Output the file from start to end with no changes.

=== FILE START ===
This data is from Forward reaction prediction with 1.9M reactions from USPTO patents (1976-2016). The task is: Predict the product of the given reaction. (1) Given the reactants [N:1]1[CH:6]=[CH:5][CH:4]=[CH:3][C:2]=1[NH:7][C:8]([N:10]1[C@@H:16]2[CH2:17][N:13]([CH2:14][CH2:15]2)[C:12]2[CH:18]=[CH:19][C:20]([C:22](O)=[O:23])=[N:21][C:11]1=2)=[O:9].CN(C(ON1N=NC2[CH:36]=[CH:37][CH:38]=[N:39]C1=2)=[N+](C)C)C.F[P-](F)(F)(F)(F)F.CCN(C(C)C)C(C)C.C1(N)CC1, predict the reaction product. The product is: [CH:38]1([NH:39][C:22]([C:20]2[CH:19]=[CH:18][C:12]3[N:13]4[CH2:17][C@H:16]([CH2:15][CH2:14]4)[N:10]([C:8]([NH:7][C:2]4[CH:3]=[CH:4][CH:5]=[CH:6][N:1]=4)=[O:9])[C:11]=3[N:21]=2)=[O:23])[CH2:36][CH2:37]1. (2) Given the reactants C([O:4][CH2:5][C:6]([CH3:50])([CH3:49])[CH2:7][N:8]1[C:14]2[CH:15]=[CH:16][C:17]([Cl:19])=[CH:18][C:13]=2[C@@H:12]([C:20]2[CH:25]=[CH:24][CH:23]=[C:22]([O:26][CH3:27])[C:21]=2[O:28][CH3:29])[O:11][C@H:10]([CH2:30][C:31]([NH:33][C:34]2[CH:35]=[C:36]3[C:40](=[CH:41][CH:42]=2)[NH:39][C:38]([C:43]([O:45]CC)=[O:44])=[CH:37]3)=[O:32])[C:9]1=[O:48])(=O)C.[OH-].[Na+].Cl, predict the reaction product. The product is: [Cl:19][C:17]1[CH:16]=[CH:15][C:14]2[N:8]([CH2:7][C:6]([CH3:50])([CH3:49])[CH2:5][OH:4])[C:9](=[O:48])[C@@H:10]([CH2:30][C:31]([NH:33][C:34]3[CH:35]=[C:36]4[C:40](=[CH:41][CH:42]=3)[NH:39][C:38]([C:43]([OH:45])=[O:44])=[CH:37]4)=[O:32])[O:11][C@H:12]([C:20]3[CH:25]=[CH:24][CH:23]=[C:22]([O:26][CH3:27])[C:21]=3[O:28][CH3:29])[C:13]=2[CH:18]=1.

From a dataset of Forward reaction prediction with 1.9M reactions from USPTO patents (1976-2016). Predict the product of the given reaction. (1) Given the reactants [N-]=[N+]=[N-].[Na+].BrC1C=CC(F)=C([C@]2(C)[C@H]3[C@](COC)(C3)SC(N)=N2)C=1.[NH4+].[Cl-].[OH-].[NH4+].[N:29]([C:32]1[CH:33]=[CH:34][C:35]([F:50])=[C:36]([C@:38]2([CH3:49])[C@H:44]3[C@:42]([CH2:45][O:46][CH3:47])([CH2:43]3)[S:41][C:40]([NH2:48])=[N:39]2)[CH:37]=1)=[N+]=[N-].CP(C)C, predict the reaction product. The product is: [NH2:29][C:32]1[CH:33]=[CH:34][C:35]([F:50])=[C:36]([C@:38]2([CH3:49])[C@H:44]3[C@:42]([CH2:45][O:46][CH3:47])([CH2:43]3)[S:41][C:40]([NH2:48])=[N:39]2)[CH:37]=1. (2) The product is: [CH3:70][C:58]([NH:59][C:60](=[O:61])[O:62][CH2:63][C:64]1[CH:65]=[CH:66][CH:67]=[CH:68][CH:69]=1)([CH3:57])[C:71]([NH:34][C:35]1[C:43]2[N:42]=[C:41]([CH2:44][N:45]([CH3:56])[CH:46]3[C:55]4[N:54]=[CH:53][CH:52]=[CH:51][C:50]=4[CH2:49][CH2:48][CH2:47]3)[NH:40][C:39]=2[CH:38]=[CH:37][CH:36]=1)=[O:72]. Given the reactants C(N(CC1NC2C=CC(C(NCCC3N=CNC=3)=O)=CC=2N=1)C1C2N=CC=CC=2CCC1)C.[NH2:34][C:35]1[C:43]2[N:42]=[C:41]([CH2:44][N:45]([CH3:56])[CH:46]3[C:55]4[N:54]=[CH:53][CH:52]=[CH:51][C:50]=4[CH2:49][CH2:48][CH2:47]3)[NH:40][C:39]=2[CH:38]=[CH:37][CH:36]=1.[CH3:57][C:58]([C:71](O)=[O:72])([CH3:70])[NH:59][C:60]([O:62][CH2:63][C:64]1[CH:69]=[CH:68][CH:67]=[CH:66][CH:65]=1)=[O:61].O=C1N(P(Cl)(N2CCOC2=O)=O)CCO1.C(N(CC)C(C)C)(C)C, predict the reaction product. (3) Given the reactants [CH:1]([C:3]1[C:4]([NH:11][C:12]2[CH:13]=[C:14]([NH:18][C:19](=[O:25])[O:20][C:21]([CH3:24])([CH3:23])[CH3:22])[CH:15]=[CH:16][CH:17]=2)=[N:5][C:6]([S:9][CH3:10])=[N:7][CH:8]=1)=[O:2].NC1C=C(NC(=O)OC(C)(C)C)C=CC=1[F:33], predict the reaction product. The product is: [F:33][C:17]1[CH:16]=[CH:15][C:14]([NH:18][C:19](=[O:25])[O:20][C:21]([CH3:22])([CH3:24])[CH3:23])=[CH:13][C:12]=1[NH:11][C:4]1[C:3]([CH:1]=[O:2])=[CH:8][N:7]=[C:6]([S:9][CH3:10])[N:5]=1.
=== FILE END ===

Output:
This data is from Forward reaction prediction with 1.9M reactions from USPTO patents (1976-2016). The task is: Predict the product of the given reaction. (1) Given the reactants [N:1]1[CH:6]=[CH:5][CH:4]=[CH:3][C:2]=1[NH:7][C:8]([N:10]1[C@@H:16]2[CH2:17][N:13]([CH2:14][CH2:15]2)[C:12]2[CH:18]=[CH:19][C:20]([C:22](O)=[O:23])=[N:21][C:11]1=2)=[O:9].CN(C(ON1N=NC2[CH:36]=[CH:37][CH:38]=[N:39]C1=2)=[N+](C)C)C.F[P-](F)(F)(F)(F)F.CCN(C(C)C)C(C)C.C1(N)CC1, predict the reaction product. The product is: [CH:38]1([NH:39][C:22]([C:20]2[CH:19]=[CH:18][C:12]3[N:13]4[CH2:17][C@H:16]([CH2:15][CH2:14]4)[N:10]([C:8]([NH:7][C:2]4[CH:3]=[CH:4][CH:5]=[CH:6][N:1]=4)=[O:9])[C:11]=3[N:21]=2)=[O:23])[CH2:36][CH2:37]1. (2) Given the reactants C([O:4][CH2:5][C:6]([CH3:50])([CH3:49])[CH2:7][N:8]1[C:14]2[CH:15]=[CH:16][C:17]([Cl:19])=[CH:18][C:13]=2[C@@H:12]([C:20]2[CH:25]=[CH:24][CH:23]=[C:22]([O:26][CH3:27])[C:21]=2[O:28][CH3:29])[O:11][C@H:10]([CH2:30][C:31]([NH:33][C:34]2[CH:35]=[C:36]3[C:40](=[CH:41][CH:42]=2)[NH:39][C:38]([C:43]([O:45]CC)=[O:44])=[CH:37]3)=[O:32])[C:9]1=[O:48])(=O)C.[OH-].[Na+].Cl, predict the reaction product. The product is: [Cl:19][C:17]1[CH:16]=[CH:15][C:14]2[N:8]([CH2:7][C:6]([CH3:50])([CH3:49])[CH2:5][OH:4])[C:9](=[O:48])[C@@H:10]([CH2:30][C:31]([NH:33][C:34]3[CH:35]=[C:36]4[C:40](=[CH:41][CH:42]=3)[NH:39][C:38]([C:43]([OH:45])=[O:44])=[CH:37]4)=[O:32])[O:11][C@H:12]([C:20]3[CH:25]=[CH:24][CH:23]=[C:22]([O:26][CH3:27])[C:21]=3[O:28][CH3:29])[C:13]=2[CH:18]=1.

From a dataset of Forward reaction prediction with 1.9M reactions from USPTO patents (1976-2016). Predict the product of the given reaction. (1) Given the reactants [N-]=[N+]=[N-].[Na+].BrC1C=CC(F)=C([C@]2(C)[C@H]3[C@](COC)(C3)SC(N)=N2)C=1.[NH4+].[Cl-].[OH-].[NH4+].[N:29]([C:32]1[CH:33]=[CH:34][C:35]([F:50])=[C:36]([C@:38]2([CH3:49])[C@H:44]3[C@:42]([CH2:45][O:46][CH3:47])([CH2:43]3)[S:41][C:40]([NH2:48])=[N:39]2)[CH:37]=1)=[N+]=[N-].CP(C)C, predict the reaction product. The product is: [NH2:29][C:32]1[CH:33]=[CH:34][C:35]([F:50])=[C:36]([C@:38]2([CH3:49])[C@H:44]3[C@:42]([CH2:45][O:46][CH3:47])([CH2:43]3)[S:41][C:40]([NH2:48])=[N:39]2)[CH:37]=1. (2) The product is: [CH3:70][C:58]([NH:59][C:60](=[O:61])[O:62][CH2:63][C:64]1[CH:65]=[CH:66][CH:67]=[CH:68][CH:69]=1)([CH3:57])[C:71]([NH:34][C:35]1[C:43]2[N:42]=[C:41]([CH2:44][N:45]([CH3:56])[CH:46]3[C:55]4[N:54]=[CH:53][CH:52]=[CH:51][C:50]=4[CH2:49][CH2:48][CH2:47]3)[NH:40][C:39]=2[CH:38]=[CH:37][CH:36]=1)=[O:72]. Given the reactants C(N(CC1NC2C=CC(C(NCCC3N=CNC=3)=O)=CC=2N=1)C1C2N=CC=CC=2CCC1)C.[NH2:34][C:35]1[C:43]2[N:42]=[C:41]([CH2:44][N:45]([CH3:56])[CH:46]3[C:55]4[N:54]=[CH:53][CH:52]=[CH:51][C:50]=4[CH2:49][CH2:48][CH2:47]3)[NH:40][C:39]=2[CH:38]=[CH:37][CH:36]=1.[CH3:57][C:58]([C:71](O)=[O:72])([CH3:70])[NH:59][C:60]([O:62][CH2:63][C:64]1[CH:69]=[CH:68][CH:67]=[CH:66][CH:65]=1)=[O:61].O=C1N(P(Cl)(N2CCOC2=O)=O)CCO1.C(N(CC)C(C)C)(C)C, predict the reaction product. (3) Given the reactants [CH:1]([C:3]1[C:4]([NH:11][C:12]2[CH:13]=[C:14]([NH:18][C:19](=[O:25])[O:20][C:21]([CH3:24])([CH3:23])[CH3:22])[CH:15]=[CH:16][CH:17]=2)=[N:5][C:6]([S:9][CH3:10])=[N:7][CH:8]=1)=[O:2].NC1C=C(NC(=O)OC(C)(C)C)C=CC=1[F:33], predict the reaction product. The product is: [F:33][C:17]1[CH:16]=[CH:15][C:14]([NH:18][C:19](=[O:25])[O:20][C:21]([CH3:22])([CH3:24])[CH3:23])=[CH:13][C:12]=1[NH:11][C:4]1[C:3]([CH:1]=[O:2])=[CH:8][N:7]=[C:6]([S:9][CH3:10])[N:5]=1.